OSHA, CTI, AWT, CDC - all of which agree that a microbiological control program should combine various biocides, but is this justified?
Biofouling is a frequent and persistent problem in industrial water systems. The control ranges of temperature and pH, aeration, and abundance of nutrients in these systems provide an excellent environment for the growth of several biological species. Problems associated with biological growth include decreased heat transfer efficiency, microbiologically influenced corrosion (MIC), increased downtime, blockage of filtration/screens, and potential health concerns. As water enters the system, organic material begins to attach to the clean internal surfaces by an adsorption process (Figure 1). Once there they create a protective self-secreted extracellular polymeric substance as a defense strategy. This biofilm formation helps cells adapt and react to the changing environment and can more readily communicate exchange genetic materials and resources. What’s worse, these areas enhance the ability of biological species to reduce their sensitivity to antimicrobials, or biocides.
For decades, biocides have been utilized in the water treatment industry to actively destroy microbiological species and minimize the effects of microbiologically-related activity. Biocides fall into two broad categories, oxidizing and non-oxidizing biocides and treatment programs often combine biocides from both categories to effectively use the attributes from each type.
Oxidizing biocides tend to be effective against most microbiological species by means of chemical oxidation of the cellular structure and subsequent cell lysis. They act by directly attacking the cell walls of organisms and any other organic material they contact. These biocides are less effective when they encounter species that have a protective cover such as the oocysts of Cryptosporidium and Giardia. Additional limitations can include their corrosiveness, incompatibility with corrosion and scale inhibitors, and cooling water pH. Chlorine, bromine, ozone, chlorine dioxide, and peracetic acid are all included under the oxidizing umbrella and action mechanisms are similar. Oxidizing chemicals are used due to their effectiveness, rapid biodegradation, and low cost. A tremendous amount of attention should be given when deciding which oxidizing biocide will perform the most effective in any given application. Outside of cost and environmental impacts, pH and reaction time should be addressed (Figure 2).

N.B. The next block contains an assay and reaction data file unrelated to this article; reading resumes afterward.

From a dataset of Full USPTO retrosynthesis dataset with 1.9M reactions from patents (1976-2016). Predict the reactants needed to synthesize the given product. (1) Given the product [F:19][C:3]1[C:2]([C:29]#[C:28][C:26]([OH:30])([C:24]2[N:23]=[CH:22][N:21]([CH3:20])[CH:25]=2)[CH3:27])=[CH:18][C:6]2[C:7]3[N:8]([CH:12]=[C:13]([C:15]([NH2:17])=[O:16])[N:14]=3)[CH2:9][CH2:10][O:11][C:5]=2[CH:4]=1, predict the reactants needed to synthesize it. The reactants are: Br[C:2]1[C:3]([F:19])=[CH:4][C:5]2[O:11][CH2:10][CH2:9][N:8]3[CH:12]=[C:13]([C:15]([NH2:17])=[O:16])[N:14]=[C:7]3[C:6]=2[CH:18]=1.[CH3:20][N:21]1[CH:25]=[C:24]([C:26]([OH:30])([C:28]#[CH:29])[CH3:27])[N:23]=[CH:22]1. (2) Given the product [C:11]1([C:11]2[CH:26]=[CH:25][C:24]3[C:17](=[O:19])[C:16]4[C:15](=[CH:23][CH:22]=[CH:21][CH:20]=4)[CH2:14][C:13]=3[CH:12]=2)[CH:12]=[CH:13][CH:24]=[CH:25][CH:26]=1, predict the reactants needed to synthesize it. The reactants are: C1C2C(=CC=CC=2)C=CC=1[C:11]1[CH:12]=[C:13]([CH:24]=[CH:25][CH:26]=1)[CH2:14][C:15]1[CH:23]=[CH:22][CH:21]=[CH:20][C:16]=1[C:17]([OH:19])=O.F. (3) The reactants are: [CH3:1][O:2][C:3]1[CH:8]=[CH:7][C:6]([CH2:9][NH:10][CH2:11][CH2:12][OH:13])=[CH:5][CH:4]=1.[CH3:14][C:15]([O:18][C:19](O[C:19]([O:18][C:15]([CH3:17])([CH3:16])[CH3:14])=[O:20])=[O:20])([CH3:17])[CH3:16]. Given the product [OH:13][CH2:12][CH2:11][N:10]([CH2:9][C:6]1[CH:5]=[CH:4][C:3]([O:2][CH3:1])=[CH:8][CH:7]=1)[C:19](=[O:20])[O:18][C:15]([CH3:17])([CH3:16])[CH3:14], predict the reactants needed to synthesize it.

Figure 2: Biological Effectiveness of Bromine vs. Chlorine
Chlorine and Bromine are two of the popular choices in today’s treatment programs. Chlorine is most effective in the pH range of 6.5 – 7.5 and begins to lose its effectiveness above this. Cooling Towers tend to operate above 8.0 pH and will drastically reduce the available hypochlorous acid (HClO) present. Bromine is effective at a higher pH and the active Hypobromous acid (HOBr) will present a better residual.
Typically, a low residual oxidant is used to significantly reduce the planktonic population in a system. Maintaining a surplus of 0.3 ppm to 0.5 ppm is often sufficient at minimizing organic growth and can be fed based upon water usage or an ORP setpoint.